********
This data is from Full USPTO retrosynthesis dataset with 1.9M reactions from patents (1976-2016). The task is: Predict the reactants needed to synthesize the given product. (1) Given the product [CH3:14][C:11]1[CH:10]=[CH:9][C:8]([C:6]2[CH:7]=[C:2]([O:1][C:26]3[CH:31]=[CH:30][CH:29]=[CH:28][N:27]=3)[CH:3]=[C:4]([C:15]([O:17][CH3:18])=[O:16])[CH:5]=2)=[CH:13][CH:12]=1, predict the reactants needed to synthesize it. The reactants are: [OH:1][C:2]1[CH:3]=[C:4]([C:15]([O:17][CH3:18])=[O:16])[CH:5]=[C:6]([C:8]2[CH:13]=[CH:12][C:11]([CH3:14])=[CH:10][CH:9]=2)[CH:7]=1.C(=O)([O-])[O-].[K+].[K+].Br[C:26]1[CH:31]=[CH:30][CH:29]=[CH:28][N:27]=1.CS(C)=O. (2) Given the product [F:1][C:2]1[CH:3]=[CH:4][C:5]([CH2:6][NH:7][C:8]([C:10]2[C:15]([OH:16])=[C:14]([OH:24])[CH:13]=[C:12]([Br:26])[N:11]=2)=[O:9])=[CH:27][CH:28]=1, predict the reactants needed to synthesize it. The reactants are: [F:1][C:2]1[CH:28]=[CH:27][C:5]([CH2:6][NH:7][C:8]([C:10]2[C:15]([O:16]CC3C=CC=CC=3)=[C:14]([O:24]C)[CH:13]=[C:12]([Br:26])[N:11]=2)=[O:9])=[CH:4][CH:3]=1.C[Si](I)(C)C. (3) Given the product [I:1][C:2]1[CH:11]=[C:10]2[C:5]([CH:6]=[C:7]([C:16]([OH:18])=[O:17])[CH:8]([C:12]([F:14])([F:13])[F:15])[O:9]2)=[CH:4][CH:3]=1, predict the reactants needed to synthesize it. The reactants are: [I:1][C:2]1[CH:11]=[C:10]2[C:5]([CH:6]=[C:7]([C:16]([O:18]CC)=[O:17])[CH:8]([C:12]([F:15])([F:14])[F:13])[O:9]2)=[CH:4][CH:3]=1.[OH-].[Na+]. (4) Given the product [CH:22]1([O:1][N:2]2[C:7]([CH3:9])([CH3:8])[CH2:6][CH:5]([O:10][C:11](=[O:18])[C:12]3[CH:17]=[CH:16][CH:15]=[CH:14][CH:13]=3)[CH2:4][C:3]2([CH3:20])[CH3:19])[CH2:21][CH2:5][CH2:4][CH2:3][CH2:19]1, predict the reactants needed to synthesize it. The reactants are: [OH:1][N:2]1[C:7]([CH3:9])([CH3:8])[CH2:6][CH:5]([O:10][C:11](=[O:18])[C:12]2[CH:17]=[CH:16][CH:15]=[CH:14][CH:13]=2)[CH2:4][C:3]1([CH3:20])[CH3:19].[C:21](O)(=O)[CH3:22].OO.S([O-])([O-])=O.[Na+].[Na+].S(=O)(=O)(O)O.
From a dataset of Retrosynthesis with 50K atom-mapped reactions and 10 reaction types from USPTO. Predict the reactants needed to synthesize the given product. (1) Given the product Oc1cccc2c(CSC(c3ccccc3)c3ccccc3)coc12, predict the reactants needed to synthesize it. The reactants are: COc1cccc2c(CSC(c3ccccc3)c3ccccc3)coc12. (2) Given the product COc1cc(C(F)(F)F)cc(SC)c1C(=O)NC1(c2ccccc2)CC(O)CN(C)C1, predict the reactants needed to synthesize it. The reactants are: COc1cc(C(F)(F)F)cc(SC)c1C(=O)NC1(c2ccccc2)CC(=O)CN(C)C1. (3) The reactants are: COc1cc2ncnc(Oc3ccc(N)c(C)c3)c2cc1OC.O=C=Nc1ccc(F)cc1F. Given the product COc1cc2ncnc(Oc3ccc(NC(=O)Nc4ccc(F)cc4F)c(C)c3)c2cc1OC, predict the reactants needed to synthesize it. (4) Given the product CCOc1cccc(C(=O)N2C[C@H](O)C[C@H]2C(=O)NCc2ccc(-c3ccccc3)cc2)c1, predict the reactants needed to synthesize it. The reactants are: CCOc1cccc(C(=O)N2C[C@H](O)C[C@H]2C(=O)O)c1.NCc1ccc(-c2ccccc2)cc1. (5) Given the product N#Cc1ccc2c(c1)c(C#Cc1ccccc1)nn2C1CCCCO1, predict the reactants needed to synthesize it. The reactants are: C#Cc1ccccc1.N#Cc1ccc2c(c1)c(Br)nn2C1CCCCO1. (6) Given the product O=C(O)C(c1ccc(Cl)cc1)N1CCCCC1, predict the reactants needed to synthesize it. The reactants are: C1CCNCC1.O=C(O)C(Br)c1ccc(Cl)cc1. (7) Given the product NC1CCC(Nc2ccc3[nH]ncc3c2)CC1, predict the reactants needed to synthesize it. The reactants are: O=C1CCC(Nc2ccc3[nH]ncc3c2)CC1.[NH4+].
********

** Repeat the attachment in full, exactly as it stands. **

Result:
This data is from Full USPTO retrosynthesis dataset with 1.9M reactions from patents (1976-2016). The task is: Predict the reactants needed to synthesize the given product. (1) Given the product [CH3:14][C:11]1[CH:10]=[CH:9][C:8]([C:6]2[CH:7]=[C:2]([O:1][C:26]3[CH:31]=[CH:30][CH:29]=[CH:28][N:27]=3)[CH:3]=[C:4]([C:15]([O:17][CH3:18])=[O:16])[CH:5]=2)=[CH:13][CH:12]=1, predict the reactants needed to synthesize it. The reactants are: [OH:1][C:2]1[CH:3]=[C:4]([C:15]([O:17][CH3:18])=[O:16])[CH:5]=[C:6]([C:8]2[CH:13]=[CH:12][C:11]([CH3:14])=[CH:10][CH:9]=2)[CH:7]=1.C(=O)([O-])[O-].[K+].[K+].Br[C:26]1[CH:31]=[CH:30][CH:29]=[CH:28][N:27]=1.CS(C)=O. (2) Given the product [F:1][C:2]1[CH:3]=[CH:4][C:5]([CH2:6][NH:7][C:8]([C:10]2[C:15]([OH:16])=[C:14]([OH:24])[CH:13]=[C:12]([Br:26])[N:11]=2)=[O:9])=[CH:27][CH:28]=1, predict the reactants needed to synthesize it. The reactants are: [F:1][C:2]1[CH:28]=[CH:27][C:5]([CH2:6][NH:7][C:8]([C:10]2[C:15]([O:16]CC3C=CC=CC=3)=[C:14]([O:24]C)[CH:13]=[C:12]([Br:26])[N:11]=2)=[O:9])=[CH:4][CH:3]=1.C[Si](I)(C)C. (3) Given the product [I:1][C:2]1[CH:11]=[C:10]2[C:5]([CH:6]=[C:7]([C:16]([OH:18])=[O:17])[CH:8]([C:12]([F:14])([F:13])[F:15])[O:9]2)=[CH:4][CH:3]=1, predict the reactants needed to synthesize it. The reactants are: [I:1][C:2]1[CH:11]=[C:10]2[C:5]([CH:6]=[C:7]([C:16]([O:18]CC)=[O:17])[CH:8]([C:12]([F:15])([F:14])[F:13])[O:9]2)=[CH:4][CH:3]=1.[OH-].[Na+]. (4) Given the product [CH:22]1([O:1][N:2]2[C:7]([CH3:9])([CH3:8])[CH2:6][CH:5]([O:10][C:11](=[O:18])[C:12]3[CH:17]=[CH:16][CH:15]=[CH:14][CH:13]=3)[CH2:4][C:3]2([CH3:20])[CH3:19])[CH2:21][CH2:5][CH2:4][CH2:3][CH2:19]1, predict the reactants needed to synthesize it. The reactants are: [OH:1][N:2]1[C:7]([CH3:9])([CH3:8])[CH2:6][CH:5]([O:10][C:11](=[O:18])[C:12]2[CH:17]=[CH:16][CH:15]=[CH:14][CH:13]=2)[CH2:4][C:3]1([CH3:20])[CH3:19].[C:21](O)(=O)[CH3:22].OO.S([O-])([O-])=O.[Na+].[Na+].S(=O)(=O)(O)O.
From a dataset of Retrosynthesis with 50K atom-mapped reactions and 10 reaction types from USPTO. Predict the reactants needed to synthesize the given product. (1) Given the product Oc1cccc2c(CSC(c3ccccc3)c3ccccc3)coc12, predict the reactants needed to synthesize it. The reactants are: COc1cccc2c(CSC(c3ccccc3)c3ccccc3)coc12. (2) Given the product COc1cc(C(F)(F)F)cc(SC)c1C(=O)NC1(c2ccccc2)CC(O)CN(C)C1, predict the reactants needed to synthesize it. The reactants are: COc1cc(C(F)(F)F)cc(SC)c1C(=O)NC1(c2ccccc2)CC(=O)CN(C)C1. (3) The reactants are: COc1cc2ncnc(Oc3ccc(N)c(C)c3)c2cc1OC.O=C=Nc1ccc(F)cc1F. Given the product COc1cc2ncnc(Oc3ccc(NC(=O)Nc4ccc(F)cc4F)c(C)c3)c2cc1OC, predict the reactants needed to synthesize it. (4) Given the product CCOc1cccc(C(=O)N2C[C@H](O)C[C@H]2C(=O)NCc2ccc(-c3ccccc3)cc2)c1, predict the reactants needed to synthesize it. The reactants are: CCOc1cccc(C(=O)N2C[C@H](O)C[C@H]2C(=O)O)c1.NCc1ccc(-c2ccccc2)cc1. (5) Given the product N#Cc1ccc2c(c1)c(C#Cc1ccccc1)nn2C1CCCCO1, predict the reactants needed to synthesize it. The reactants are: C#Cc1ccccc1.N#Cc1ccc2c(c1)c(Br)nn2C1CCCCO1. (6) Given the product O=C(O)C(c1ccc(Cl)cc1)N1CCCCC1, predict the reactants needed to synthesize it. The reactants are: C1CCNCC1.O=C(O)C(Br)c1ccc(Cl)cc1. (7) Given the product NC1CCC(Nc2ccc3[nH]ncc3c2)CC1, predict the reactants needed to synthesize it. The reactants are: O=C1CCC(Nc2ccc3[nH]ncc3c2)CC1.[NH4+].